Social Security Is Very Important Anti-Poverty Program for Children
More Poor Children Benefit from Social Security Than TANF
For Immediate Release: March 29, 2005
Contact: Debi Kar, 202-387-5080
During the Social Security debates, proponents of privatization often focus on the need for a “secure retirement system for future generations” and “saving Social Security for sake of our children”. However, the current Social Security system is already the country’s most important anti-poverty program for the nation’s children.
A new study by CEPR economist Heather Boushey, using data from the Survey on Income and Program Participation (SIPP), found that more low-income children live in families that receive a Social Security check than in families that receive a check from the Temporary Assistance to Needy Families (TANF) program.
In 2003, 12.1 percent of children living in families with an income below the 150 percent of the poverty line ($28,736 in 2004 for a family of four) lived with a family member receiving a Social Security check. By comparison, 11.3 percent of children living in poverty lived with a family member receiving a TANF check, making Social Security a more important program for children in low-income families. When looking at families below poverty, TANF is slightly more common: 15.5 percent of poor children live in families receiving a TANF check, while 12.2 percent live in families receiving a Social Security check. While TANF is somewhat more important for the poorest families, Social Security becomes relatively more important at slightly higher levels of income, because few low-income families are eligible for TANF once their income exceeds the poverty level.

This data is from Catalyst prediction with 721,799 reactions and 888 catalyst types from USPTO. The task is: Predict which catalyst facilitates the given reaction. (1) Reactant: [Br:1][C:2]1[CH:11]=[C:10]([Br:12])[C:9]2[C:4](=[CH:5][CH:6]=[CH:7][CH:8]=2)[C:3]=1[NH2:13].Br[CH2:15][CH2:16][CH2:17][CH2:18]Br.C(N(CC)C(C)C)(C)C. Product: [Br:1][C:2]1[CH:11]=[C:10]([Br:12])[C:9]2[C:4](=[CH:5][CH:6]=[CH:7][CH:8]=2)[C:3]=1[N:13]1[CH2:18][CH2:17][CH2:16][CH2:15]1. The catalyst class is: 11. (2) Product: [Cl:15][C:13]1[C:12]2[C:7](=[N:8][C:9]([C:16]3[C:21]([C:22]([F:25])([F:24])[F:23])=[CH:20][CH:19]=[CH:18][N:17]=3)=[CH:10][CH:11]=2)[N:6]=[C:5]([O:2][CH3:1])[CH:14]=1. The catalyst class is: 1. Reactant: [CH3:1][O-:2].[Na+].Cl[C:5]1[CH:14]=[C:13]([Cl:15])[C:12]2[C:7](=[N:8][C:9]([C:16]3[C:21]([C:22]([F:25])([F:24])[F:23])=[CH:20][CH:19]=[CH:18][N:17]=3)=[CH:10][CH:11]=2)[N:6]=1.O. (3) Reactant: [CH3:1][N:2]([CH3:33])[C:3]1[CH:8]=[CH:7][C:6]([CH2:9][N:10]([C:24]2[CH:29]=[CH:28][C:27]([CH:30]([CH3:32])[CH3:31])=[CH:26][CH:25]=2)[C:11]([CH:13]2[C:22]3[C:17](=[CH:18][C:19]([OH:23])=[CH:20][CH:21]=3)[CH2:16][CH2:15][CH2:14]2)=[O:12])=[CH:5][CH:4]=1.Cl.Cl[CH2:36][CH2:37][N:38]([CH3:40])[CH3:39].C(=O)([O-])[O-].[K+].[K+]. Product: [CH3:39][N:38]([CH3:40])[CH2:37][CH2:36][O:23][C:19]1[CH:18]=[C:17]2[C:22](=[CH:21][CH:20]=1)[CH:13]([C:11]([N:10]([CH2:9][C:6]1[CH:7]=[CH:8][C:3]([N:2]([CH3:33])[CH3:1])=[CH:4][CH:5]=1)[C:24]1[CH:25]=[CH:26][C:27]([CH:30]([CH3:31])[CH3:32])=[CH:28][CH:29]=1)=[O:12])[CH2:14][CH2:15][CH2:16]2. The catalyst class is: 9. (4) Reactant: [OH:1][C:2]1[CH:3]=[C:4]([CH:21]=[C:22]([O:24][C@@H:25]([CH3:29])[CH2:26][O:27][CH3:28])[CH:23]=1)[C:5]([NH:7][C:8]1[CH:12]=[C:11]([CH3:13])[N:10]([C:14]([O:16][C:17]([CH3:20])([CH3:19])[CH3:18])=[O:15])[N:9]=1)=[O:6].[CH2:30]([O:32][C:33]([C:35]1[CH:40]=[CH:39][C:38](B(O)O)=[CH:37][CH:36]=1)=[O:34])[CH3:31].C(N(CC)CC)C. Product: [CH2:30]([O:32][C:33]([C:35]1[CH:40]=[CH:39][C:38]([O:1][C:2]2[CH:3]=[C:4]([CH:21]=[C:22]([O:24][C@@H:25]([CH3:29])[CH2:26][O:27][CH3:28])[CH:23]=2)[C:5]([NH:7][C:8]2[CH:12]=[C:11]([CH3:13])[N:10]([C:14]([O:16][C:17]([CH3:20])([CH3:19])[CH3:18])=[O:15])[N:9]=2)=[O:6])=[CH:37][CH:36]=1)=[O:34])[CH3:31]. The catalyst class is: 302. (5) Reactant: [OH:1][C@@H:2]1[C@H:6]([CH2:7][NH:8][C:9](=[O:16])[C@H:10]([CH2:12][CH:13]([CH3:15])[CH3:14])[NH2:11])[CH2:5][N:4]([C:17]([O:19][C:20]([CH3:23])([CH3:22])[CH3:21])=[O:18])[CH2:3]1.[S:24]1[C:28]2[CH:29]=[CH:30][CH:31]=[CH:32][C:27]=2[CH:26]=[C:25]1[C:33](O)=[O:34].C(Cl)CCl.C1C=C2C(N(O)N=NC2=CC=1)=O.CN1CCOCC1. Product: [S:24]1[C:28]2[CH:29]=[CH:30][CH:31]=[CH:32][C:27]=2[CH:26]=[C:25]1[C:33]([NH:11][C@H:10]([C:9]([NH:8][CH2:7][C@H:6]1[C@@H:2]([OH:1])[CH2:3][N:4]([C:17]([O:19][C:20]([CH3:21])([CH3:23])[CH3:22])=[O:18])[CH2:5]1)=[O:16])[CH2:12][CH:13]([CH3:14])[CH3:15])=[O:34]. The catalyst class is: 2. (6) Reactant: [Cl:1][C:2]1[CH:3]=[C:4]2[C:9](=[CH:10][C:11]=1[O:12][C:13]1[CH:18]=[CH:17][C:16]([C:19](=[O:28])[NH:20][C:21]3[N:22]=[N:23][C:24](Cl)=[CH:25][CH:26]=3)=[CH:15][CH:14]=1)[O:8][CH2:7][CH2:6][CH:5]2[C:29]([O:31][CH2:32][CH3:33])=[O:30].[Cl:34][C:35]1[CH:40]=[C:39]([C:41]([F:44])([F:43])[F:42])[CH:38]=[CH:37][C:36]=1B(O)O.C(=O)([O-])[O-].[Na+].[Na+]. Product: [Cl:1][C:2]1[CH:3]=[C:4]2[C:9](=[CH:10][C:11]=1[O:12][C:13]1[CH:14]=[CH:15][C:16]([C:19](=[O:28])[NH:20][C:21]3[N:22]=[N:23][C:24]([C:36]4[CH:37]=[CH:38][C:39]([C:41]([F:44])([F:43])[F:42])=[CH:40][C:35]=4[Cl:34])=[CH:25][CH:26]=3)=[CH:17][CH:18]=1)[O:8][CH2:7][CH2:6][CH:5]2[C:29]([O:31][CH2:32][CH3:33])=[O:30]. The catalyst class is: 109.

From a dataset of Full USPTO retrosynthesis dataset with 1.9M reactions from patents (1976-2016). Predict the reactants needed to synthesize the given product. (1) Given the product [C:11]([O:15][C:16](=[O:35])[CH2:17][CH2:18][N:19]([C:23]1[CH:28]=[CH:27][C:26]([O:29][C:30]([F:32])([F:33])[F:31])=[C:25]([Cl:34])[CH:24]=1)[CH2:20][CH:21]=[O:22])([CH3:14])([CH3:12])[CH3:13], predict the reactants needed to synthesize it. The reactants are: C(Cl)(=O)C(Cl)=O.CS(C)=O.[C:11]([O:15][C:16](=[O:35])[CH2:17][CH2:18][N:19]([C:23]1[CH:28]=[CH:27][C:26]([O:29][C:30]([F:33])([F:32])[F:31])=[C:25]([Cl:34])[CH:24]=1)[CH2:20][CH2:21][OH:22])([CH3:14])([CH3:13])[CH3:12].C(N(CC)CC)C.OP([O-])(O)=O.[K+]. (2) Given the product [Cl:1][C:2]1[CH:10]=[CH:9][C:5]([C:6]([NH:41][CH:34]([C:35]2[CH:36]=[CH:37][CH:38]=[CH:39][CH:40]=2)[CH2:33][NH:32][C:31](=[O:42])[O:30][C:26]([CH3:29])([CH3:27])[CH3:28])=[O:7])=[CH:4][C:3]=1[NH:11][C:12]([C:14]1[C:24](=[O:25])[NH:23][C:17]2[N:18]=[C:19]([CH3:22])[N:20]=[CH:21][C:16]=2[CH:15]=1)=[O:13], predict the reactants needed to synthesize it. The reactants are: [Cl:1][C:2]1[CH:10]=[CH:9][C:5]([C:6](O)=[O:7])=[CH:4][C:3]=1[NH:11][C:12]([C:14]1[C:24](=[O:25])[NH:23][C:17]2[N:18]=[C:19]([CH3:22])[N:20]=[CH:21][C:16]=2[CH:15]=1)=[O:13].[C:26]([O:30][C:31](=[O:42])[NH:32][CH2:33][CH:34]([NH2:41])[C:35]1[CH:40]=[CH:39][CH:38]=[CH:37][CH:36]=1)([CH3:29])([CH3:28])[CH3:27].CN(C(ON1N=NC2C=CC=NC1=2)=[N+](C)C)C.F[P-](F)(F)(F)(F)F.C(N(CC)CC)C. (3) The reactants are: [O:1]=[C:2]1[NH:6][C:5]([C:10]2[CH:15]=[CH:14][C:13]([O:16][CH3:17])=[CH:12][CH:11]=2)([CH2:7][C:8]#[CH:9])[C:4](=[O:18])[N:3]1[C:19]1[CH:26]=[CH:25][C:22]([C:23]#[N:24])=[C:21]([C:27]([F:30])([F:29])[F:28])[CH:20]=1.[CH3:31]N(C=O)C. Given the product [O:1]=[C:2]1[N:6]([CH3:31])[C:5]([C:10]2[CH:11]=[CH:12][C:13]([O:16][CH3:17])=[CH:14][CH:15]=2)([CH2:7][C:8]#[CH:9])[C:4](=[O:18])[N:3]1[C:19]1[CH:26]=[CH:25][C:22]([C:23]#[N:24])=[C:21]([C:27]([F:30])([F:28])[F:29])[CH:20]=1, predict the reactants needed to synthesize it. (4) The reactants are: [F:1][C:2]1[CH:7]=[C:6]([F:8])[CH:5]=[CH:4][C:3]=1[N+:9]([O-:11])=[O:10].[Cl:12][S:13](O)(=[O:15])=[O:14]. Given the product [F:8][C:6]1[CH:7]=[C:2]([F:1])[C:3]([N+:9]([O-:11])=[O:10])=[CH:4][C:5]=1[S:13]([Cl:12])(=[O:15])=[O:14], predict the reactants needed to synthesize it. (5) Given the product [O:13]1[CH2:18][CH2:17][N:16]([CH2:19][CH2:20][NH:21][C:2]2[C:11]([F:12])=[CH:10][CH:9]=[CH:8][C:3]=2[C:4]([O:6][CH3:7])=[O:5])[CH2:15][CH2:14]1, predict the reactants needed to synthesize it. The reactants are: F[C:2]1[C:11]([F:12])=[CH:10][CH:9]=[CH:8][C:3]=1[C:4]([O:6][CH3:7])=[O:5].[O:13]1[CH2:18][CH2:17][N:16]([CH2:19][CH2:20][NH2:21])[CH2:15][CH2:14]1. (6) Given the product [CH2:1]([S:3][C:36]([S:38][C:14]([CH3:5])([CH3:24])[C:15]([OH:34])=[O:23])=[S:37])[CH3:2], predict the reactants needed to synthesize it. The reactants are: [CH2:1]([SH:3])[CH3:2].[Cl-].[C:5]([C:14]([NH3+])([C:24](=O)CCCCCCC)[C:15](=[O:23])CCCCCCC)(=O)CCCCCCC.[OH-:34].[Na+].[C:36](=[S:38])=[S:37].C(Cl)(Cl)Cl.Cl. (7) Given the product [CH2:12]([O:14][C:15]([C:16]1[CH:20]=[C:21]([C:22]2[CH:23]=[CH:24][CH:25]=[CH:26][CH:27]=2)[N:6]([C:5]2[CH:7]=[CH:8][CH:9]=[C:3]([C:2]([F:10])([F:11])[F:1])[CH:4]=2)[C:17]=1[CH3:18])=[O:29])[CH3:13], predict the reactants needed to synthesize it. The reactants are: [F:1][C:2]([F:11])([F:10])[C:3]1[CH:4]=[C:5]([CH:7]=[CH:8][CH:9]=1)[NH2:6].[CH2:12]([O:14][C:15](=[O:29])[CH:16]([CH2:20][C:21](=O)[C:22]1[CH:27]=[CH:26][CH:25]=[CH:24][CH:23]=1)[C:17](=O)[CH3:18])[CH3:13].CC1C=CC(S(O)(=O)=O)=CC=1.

Social Security is an important source of income support for the low income families who receive it, accounting for nearly half of the income for families with children living below 150 percent of the poverty level and receiving a Social Security check.
While it is common knowledge that Social Security is essential to the welfare of
the nation’s retirees, Congress must recognize the fact that it is also an
extremely important program for the nation’s children and in particular, the
poorest children. Any changes to the system must take this into account, as well
as the effects of restructuring of Social Security on disability and survivors
benefits, which also affect the well-being of low-income children. The debates
over the future of this system must address the potential political and economic
implications to all of its beneficiaries.